Autism is one of the fastest-growing developmental disorders in the United States. Some studies suggest diagnosis rates are rising by over 10 percent a year.
Autism spectrum disorders can be very severe. People with autism may struggle to understand basic concepts and to communicate. It can be difficult to gain employment with autism. These considerable obstacles to living a normal life means autistic people are more likely to become involved in the criminal justice system.
There’s plenty of evidence that the Arizona courts have not adapted to the increase in autism spectrum cases.
Social and communication difficulties can have a bearing on a defendant’s competency to stand trial. Autism spectrum disorder covers a wide range of intellectual abilities but many people with autism struggle to comprehend and effectively communicate with court officials and their own attorney.
Rule 11 of the Arizona Rules of Criminal Procedure deals with the competency of a defendant to stand trial.
In order for a defendant to be found competent to stand trial, he or she must be able to consult with a lawyer with a rational degree of understanding and have a rational and factual understanding of the legal proceedings.
Although the courts deal with many instances of defendants on the Autism Spectrum Disorder (ASD) as there is no uniform standard on how this relates to the ability of the defendant to understand court proceedings.
Studies suggest a limited number of medical professionals are able to judge the ability of someone with autism to be competent to stand trial.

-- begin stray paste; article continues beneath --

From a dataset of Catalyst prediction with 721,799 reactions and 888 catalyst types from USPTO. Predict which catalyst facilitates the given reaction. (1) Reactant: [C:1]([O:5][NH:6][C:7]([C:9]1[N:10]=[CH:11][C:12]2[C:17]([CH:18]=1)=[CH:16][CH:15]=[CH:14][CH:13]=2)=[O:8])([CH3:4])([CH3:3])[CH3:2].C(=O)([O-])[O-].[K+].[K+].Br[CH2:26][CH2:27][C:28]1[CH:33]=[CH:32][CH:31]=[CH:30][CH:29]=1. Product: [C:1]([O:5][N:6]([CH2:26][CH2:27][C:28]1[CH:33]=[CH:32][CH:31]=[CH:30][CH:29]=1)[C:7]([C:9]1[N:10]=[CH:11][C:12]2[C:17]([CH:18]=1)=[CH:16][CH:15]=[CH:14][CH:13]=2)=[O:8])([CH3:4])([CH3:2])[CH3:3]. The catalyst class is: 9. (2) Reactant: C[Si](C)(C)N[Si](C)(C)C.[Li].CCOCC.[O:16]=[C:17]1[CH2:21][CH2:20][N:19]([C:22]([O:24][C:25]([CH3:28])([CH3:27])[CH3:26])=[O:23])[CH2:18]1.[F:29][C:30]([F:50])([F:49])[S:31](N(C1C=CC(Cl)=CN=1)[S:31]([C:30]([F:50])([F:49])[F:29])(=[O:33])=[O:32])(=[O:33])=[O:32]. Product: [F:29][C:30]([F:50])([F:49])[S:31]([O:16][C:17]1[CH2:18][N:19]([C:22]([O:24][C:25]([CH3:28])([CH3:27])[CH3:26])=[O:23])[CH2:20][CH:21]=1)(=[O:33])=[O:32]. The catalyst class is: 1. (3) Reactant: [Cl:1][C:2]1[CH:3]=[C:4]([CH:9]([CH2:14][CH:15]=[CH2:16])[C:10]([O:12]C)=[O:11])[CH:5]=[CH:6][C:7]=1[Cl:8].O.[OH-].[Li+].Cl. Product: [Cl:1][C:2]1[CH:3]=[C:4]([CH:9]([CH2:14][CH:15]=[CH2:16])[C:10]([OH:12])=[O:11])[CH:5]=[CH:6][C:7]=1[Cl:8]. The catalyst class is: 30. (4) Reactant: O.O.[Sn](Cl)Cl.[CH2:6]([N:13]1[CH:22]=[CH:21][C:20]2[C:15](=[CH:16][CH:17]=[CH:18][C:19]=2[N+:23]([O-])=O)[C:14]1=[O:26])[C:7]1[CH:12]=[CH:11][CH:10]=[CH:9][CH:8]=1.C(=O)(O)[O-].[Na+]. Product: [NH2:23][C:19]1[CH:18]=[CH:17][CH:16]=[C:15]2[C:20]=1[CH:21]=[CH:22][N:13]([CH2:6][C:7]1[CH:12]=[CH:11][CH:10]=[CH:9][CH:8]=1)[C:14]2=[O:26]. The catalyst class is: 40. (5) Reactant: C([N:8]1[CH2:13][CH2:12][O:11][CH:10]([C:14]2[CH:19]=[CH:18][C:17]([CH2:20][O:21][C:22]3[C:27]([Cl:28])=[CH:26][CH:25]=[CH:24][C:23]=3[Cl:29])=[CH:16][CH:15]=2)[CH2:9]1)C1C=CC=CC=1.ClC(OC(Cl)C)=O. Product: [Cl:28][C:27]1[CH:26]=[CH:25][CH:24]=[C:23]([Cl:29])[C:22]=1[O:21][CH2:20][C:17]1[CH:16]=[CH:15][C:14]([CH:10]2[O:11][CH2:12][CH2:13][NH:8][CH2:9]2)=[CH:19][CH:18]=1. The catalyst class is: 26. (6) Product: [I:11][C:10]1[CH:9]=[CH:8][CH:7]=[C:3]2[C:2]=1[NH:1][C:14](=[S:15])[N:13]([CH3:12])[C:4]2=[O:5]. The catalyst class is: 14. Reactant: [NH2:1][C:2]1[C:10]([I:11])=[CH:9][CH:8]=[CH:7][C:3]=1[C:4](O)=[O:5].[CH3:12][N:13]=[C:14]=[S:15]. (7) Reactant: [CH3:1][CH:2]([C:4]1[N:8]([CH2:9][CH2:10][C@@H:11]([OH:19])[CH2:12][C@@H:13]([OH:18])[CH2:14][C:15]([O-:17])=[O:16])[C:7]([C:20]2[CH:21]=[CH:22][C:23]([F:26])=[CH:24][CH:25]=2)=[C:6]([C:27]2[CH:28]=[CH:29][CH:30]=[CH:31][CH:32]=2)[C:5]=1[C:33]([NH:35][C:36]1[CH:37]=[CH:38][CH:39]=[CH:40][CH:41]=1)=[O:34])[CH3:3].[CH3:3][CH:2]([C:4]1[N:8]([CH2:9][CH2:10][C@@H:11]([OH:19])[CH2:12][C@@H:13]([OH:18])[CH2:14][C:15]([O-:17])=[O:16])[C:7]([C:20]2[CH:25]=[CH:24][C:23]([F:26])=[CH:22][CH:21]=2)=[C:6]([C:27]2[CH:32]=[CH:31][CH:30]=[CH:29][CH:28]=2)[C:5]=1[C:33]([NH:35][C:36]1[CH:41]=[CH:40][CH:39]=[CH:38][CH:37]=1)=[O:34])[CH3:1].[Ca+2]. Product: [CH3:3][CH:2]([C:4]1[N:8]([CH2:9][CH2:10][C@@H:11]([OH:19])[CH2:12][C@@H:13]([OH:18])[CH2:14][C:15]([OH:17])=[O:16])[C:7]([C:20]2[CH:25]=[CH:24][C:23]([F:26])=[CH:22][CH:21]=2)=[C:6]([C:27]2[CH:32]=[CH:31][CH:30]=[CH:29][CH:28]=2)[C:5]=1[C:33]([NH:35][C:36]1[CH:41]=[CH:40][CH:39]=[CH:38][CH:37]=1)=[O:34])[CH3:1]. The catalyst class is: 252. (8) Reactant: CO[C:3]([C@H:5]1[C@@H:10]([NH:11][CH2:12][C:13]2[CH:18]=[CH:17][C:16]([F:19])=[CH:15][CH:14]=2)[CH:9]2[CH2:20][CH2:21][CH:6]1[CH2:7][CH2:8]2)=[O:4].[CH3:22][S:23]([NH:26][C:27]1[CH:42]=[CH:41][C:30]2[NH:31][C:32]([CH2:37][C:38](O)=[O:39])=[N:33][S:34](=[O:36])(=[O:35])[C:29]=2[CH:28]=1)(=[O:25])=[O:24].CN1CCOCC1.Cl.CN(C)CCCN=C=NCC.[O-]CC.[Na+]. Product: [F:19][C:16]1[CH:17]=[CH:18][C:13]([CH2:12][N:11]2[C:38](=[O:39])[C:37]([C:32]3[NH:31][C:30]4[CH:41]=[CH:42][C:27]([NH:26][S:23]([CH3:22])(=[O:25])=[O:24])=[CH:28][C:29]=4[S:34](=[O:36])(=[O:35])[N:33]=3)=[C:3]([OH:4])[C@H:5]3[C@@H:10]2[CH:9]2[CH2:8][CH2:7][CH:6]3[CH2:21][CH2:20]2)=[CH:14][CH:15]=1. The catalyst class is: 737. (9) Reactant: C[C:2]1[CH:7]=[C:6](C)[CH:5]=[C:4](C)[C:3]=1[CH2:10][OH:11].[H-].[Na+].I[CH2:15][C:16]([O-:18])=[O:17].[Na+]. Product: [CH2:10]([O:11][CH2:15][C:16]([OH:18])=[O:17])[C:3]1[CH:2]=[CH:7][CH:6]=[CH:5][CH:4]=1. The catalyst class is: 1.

Courts in Arizona and elsewhere do find people with autism incompetent to stand trial but these cases are rare.
These cases occasionally receive media coverage. In 2016 in Miami, Florida, Tony Rodriguez, an autistic man with an IQ of just 73 was released from jail after he was found incompetent to stand trial.
Rodriguez was accused of downloading child porn. A federal judge found the Miami man was “incompetent” to assist in his own defense, the Miami Herald reported.
Talk to a Phoenix Defense Lawyer if Your Family Member with Autism was Arrested
At the Garcia Law Firm, our attorney Bernardo Garcia has helped hundreds of people with mental illnesses and developmental disorders like autism. Often the criminal justice system can fail to recognize the unique needs of people with autism unless a criminal defense lawyer makes a case on their behalf. Please call the firm as soon as possible at (602) 340-1999.